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Cyclovia opens streets to community, closes them to cars

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Ian Green | The Daily Wildcat

Cyclists ride down colorful neighborhood streets and check out fun tents containing DJs, coffee, ice cream, street tacos and local sustainability initiatives at Cyclovia on April 2. 

With bikes, skateboards, roller-skaters and even penny-farthings, Tucson’s bi-annual bike blow-out, otherwise known as Cyclovia, drew in thousands this past Sunday to celebrate people-powered transportation and bring the community together in a fun, healthy way. 

Orange cones lined the roads and volunteers in Cyclovia shirts or bright traffic vests stood ready at booths and intersections, working in conjunction with police to keep attendees safe.

Celeste Muniz, a 19-year-old UA student studying electrical engineering and a Blue Chip Leadership volunteer, said her primary job was to listen to the cops to help halt traffic. She had seen a good variety of creative cyclists.

“There was a unicorn bike that pooped glitter and another one that was super tall,” Muniz said. “Like a guy on stilts, but on a bike.” 

RELATED: SFS educates cyclists at Cyclovia Tucson

Certain roads were closed off to motorized traffic, opening a safe route for participants from El Presidio Park downtown to West 33rd Street and South Eighth Avenue. Along the route, residents cheered riders along and local businesses or activities inspired participants to engage with their families and Tucson neighbors.

Adrian Perez, a 27-year-old mechanical engineer and local Tucson resident, who attended the event with Jazmine Dagnino, a 22-year-old UA psychology student, felt that Cyclovia was a strong community-oriented event. 

“I think the thing that I enjoy the most is that this is supported by the community,” Perez said. “You can tell just by the amount of people that are out here. You have kids who are five years old to 50 years old and that’s what makes the event successful.”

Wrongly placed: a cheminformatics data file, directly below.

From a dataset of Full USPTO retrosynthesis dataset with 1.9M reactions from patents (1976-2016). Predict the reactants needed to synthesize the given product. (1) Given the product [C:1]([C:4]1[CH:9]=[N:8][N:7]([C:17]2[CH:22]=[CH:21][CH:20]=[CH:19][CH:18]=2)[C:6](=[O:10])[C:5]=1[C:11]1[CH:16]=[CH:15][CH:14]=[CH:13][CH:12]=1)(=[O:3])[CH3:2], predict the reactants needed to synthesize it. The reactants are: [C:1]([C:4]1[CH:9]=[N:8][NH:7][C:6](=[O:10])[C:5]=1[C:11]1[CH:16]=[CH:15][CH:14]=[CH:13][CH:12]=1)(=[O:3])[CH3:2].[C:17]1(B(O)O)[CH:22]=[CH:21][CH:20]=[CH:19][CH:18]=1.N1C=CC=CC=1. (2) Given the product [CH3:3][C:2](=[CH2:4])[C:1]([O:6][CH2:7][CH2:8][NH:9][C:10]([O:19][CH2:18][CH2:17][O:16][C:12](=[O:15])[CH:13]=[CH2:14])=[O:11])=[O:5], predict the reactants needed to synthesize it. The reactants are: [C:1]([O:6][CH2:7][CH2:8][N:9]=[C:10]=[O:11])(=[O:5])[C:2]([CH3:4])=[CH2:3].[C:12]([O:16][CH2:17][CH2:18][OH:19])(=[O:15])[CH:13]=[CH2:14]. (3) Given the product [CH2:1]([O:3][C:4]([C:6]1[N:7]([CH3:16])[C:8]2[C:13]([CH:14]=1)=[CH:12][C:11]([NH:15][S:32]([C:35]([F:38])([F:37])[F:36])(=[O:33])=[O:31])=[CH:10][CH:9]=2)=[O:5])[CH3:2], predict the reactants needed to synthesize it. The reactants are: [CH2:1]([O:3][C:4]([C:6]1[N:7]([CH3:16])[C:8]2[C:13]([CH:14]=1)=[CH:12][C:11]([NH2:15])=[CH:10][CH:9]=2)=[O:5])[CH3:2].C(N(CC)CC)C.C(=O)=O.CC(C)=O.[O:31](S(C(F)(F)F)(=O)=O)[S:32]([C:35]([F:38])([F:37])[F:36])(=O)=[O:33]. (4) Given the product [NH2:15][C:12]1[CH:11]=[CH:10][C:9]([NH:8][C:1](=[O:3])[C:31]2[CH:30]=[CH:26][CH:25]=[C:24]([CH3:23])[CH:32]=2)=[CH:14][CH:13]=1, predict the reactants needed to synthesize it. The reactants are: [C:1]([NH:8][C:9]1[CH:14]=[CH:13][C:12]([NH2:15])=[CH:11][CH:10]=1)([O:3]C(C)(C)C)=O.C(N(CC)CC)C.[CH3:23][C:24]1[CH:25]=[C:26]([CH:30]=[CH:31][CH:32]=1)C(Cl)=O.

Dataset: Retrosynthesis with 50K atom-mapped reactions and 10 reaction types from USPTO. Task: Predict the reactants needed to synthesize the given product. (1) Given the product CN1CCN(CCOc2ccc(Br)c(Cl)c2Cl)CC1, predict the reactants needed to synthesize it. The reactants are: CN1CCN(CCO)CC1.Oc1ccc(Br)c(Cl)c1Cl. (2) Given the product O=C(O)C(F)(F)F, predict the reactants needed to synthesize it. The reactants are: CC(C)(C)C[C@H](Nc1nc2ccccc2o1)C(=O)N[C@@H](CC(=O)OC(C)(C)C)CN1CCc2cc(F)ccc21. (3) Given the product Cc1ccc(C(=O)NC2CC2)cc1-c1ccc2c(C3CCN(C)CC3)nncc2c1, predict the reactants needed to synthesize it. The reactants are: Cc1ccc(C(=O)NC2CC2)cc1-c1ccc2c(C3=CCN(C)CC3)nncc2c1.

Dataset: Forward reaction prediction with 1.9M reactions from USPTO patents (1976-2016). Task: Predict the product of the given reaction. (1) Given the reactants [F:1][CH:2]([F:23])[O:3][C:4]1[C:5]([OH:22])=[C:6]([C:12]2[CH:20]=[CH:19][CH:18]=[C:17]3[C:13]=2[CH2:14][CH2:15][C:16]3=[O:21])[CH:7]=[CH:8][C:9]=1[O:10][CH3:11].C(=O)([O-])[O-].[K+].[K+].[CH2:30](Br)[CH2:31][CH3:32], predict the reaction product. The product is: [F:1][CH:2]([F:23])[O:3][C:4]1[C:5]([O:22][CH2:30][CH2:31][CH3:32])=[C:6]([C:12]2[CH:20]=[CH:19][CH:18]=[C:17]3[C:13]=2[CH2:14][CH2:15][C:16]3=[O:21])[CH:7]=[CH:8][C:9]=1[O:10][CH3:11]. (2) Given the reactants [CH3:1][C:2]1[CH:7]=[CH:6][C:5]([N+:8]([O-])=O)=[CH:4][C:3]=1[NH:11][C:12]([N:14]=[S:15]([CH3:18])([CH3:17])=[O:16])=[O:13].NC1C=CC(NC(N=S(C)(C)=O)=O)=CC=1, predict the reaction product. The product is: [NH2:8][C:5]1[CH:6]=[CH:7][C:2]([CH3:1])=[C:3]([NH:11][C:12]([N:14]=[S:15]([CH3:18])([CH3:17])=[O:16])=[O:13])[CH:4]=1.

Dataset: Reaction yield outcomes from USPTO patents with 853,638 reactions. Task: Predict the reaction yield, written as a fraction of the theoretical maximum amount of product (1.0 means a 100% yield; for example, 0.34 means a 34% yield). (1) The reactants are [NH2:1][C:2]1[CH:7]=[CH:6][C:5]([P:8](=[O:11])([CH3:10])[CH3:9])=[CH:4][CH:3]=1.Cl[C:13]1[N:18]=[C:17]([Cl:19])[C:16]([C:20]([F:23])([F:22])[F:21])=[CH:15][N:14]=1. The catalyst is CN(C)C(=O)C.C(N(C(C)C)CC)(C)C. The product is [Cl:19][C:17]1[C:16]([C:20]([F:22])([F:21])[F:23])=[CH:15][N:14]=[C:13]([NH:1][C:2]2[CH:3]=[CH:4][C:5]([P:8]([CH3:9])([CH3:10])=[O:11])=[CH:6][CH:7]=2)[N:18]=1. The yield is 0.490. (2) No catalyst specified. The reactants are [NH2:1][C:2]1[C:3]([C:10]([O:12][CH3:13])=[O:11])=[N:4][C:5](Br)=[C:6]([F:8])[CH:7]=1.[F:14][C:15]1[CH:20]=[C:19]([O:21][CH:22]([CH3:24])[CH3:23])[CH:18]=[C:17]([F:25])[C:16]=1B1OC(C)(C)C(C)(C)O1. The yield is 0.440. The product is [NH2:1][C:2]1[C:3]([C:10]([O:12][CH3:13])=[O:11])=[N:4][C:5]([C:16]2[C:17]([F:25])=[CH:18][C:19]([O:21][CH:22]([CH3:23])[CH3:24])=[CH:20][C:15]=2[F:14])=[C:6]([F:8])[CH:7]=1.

Another attendee, 66-year old Kenneth Brown, who works as a clinician supervisor at a shelter for unaccompanied minors and refugee children and pastors at the Trinity Presbyterian Church, said that the event gets larger each year and unified people from all different backgrounds.

“It’s a terrific event. It brings together people who either love cycling, skateboarding, skating, walking or who are coming for the first time,” Brown said. “Now it’s grown so much because we’ve got more and more children involved and booths of community organizations.”

According to the official Cyclovia Tuscon website, some local organizations that were along the route included Beyond Bread, Bookmans, Pima Animal Care Center, HealthOn, the YMCA, Beyond-Tucson, Sacred Space Tucson and El Grupo Youth Cycling. 

In total, there were five “activity hubs” open to the public on the route where Cyclovians could buy or sample food, participate in activities like zip-lining, rock climbing, bubble blowing, attending a museum free of charge or watching performances.

Specifically, these hubs were El Presidio Activity Hub, the Joel Valdez Main Library Hub, the Museum of Contemporary Art Activity Hub, the Living Streets Alliance Activity Hub and Healthy Tucson’s 6th annual Health Fair Hub.

Judith Schnieder, a 60-year old super volunteer at Cyclovia, said the event and its’ activities are a way for people to get outdoors and spend quality time together.

“It’s a way for families to do things together and get out of their cars,” Schnieder said, who was thankful for the traffic-free streets. “A lot of the booths are local organizations and we give helmets to the kids.”

According to the Living Streets Alliance, who help host and organize the event, the concept of “Cyclovia” originated in Bogotá, Colombia, where Sundays and holidays of every week during the year cause the closure of streets for over 70 miles of roads. The Living Streets Alliance were the group that began Cyclovia seven years ago, in 2010.

RELATED: No cars allowed at Cyclovia Tucson

With a focus on community, the Cyclovia Planning Committee has developed 6 guiding goals for the event, which are:

  1. Enhance the brand and identity of Greater Tucson as a progressive urban community
  2. Increase the health and activity of Greater Tucson area residents
  3. Promote and increase awareness for cycling and walking as an acceptable and safe mode of travel on public streets
  4. Increase neighborhood mobility, livability and access
  5. Provide a unique and sociable fun experience for citizens
  6. Provide a free public event affordable for all

Want to participate in the next Cyclovia ? The next one, according to the official Tucson Cyclovia website, will be hosted Oct. 29, in 208 days, at 10 a.m. Donations opportunities and more information can be found at: www.cycloviatucson.org/


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